Codeine information hub

Changes to patient access for medicines containing codeine

20 November 2017

No therapeutic product is ever completely risk free. Some risks may be known when a medicine or medical device is first entered on the Australian Register of Therapeutic Goods (ARTG). However, some information only comes to light after more people use the products.

What's changing and why?

What's changing?

From 1 February 2018, medicines containing codeine will no longer be available without a prescription.

Why is access to low-dose codeine-containing medicines changing?

Some Australians don't realise how much harm codeine can cause.

Codeine is an opioid drug closely related to morphine and, like morphine, is derived from opium poppies.

Research shows that current over-the-counter low-dose (<30 mg) medicines containing codeine for pain relief offer very little additional benefit when compared to similar medicines without codeine. The use of such medicines however, is associated with high health risks.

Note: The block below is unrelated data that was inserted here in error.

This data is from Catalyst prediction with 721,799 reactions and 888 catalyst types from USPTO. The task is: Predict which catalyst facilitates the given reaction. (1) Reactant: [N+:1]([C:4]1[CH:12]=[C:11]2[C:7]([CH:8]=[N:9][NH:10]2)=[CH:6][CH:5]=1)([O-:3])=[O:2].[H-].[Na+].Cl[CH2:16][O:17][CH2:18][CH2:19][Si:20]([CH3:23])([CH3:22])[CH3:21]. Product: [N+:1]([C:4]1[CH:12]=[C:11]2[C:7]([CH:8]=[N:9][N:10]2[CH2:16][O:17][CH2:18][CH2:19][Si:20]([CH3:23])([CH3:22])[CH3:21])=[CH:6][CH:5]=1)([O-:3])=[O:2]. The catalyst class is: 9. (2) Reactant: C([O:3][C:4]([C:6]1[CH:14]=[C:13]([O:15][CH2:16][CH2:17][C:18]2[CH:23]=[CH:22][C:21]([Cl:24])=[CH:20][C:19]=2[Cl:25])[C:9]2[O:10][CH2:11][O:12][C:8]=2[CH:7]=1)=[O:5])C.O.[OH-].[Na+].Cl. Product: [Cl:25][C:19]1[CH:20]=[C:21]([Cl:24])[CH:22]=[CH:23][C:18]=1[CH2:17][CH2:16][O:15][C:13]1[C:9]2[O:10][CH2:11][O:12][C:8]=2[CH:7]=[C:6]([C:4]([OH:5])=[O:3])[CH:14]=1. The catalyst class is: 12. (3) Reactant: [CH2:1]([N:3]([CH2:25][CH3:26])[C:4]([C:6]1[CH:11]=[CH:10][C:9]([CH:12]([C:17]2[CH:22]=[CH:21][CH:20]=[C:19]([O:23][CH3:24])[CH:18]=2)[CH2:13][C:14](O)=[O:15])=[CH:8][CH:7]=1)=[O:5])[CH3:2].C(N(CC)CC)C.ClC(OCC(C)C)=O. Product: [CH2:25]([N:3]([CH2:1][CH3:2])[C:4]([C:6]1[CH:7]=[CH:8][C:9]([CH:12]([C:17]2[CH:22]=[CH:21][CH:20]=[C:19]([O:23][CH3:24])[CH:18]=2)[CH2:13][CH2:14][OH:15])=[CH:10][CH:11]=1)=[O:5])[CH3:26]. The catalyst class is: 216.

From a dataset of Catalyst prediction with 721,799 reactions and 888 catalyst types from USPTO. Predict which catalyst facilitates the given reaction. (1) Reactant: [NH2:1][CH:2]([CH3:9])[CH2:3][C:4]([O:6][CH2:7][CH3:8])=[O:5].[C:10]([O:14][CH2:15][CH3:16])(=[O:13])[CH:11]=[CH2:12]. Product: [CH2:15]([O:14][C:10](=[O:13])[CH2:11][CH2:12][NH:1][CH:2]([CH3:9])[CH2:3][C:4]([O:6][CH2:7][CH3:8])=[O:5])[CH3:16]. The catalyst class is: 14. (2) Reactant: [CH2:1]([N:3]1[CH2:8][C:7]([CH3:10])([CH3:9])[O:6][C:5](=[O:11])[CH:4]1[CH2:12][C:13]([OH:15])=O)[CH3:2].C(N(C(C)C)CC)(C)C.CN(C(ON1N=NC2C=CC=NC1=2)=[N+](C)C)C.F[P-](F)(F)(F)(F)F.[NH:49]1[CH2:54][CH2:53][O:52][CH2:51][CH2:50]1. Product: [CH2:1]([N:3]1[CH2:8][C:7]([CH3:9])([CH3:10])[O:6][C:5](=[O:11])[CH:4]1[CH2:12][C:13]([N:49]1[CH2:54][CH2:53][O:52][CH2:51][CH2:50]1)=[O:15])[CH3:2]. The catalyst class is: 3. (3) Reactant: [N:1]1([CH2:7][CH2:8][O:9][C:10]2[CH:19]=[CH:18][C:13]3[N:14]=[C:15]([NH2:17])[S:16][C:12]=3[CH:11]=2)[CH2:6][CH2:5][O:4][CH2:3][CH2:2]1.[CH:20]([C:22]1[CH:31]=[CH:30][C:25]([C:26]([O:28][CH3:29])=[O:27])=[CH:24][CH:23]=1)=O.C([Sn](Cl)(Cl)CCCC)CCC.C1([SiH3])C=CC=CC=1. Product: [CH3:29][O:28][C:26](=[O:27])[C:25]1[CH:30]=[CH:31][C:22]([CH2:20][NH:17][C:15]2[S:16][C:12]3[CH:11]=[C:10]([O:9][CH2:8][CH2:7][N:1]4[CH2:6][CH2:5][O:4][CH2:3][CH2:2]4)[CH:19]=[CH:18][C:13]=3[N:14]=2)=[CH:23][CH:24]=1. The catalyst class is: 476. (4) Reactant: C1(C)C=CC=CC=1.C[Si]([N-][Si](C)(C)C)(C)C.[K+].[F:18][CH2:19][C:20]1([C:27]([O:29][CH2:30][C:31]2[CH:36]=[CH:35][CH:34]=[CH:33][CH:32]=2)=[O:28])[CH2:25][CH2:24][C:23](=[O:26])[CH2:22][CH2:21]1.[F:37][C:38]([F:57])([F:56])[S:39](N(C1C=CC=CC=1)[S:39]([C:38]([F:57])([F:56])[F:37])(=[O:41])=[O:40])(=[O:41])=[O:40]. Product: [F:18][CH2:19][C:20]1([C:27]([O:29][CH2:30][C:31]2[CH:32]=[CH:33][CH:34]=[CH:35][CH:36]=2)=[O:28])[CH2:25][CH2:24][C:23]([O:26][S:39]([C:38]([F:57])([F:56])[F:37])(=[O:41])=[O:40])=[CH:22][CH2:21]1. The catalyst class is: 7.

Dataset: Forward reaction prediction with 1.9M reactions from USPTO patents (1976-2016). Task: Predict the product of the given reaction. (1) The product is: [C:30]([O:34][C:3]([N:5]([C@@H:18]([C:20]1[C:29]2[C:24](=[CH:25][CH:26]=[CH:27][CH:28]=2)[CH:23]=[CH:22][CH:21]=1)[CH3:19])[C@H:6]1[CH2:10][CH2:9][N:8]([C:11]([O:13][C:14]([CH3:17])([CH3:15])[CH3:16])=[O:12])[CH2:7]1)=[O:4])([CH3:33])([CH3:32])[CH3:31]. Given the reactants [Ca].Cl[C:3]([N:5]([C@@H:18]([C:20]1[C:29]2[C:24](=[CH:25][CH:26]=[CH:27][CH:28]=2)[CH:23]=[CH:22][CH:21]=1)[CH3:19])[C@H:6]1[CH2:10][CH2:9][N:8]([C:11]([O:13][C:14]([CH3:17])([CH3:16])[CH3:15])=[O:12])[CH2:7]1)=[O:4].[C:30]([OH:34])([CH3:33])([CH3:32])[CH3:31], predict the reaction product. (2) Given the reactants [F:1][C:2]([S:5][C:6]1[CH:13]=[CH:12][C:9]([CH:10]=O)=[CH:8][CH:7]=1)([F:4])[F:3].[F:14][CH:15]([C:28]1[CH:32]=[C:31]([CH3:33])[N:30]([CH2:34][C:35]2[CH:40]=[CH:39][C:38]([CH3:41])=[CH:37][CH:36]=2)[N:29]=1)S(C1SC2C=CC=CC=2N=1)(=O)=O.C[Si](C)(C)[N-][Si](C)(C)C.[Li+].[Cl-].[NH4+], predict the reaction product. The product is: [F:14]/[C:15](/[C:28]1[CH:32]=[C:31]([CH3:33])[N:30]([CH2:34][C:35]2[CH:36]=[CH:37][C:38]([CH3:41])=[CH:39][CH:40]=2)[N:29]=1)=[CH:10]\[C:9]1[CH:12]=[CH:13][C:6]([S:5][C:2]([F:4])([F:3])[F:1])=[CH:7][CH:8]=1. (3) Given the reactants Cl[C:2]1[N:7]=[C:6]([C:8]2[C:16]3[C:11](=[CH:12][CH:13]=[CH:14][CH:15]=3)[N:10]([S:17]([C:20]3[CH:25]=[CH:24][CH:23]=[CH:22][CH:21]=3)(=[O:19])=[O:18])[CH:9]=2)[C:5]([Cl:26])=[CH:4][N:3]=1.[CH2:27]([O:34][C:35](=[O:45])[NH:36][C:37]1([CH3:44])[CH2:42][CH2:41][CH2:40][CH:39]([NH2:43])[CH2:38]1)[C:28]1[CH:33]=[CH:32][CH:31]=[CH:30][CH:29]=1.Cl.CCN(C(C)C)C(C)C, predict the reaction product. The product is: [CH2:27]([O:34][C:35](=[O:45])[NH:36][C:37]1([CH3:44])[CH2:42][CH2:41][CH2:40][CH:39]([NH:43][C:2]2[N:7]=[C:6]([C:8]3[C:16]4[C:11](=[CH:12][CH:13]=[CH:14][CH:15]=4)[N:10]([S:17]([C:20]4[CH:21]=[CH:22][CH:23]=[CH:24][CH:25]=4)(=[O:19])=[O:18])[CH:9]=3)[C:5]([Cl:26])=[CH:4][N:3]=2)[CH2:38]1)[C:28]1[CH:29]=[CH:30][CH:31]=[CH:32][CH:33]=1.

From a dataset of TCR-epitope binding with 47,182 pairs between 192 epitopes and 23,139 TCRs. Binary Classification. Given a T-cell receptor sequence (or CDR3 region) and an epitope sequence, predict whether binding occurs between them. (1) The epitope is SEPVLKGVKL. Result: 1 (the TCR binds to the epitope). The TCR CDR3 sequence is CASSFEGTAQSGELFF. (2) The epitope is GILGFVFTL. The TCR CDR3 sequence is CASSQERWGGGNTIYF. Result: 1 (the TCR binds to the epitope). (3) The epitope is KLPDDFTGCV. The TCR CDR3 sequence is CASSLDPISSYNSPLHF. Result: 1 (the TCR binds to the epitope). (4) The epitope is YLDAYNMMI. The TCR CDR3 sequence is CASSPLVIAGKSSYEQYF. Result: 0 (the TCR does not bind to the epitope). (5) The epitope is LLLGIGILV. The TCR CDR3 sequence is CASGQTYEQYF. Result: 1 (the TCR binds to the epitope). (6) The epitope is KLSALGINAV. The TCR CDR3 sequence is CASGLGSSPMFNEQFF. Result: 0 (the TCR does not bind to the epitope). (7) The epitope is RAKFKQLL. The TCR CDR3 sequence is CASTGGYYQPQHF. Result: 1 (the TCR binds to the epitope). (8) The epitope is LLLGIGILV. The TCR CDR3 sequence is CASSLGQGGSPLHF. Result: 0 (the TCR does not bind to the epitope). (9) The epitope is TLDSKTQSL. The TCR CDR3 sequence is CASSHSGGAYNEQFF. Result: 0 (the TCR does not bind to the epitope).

Codeine can cause opioid tolerance, dependence, addiction, poisoning and in high doses, even death. Regular use of medicines containing codeine, for example for chronic pain, has led to some consumers becoming addicted to codeine without realising it. The risks associated with codeine use are too high without oversight from a doctor. See 'Codeine use can be harmful' and 'How and where to get advice'.

Further information on the reasons for the change to codeine access can be found on the TGA website: Scheduling delegate's final decision: codeine, December 2016

Explore the links below to find out more.

Resources for the community

Resources for health professionals

Resources for wholesalers, sponsors and retail pharmacies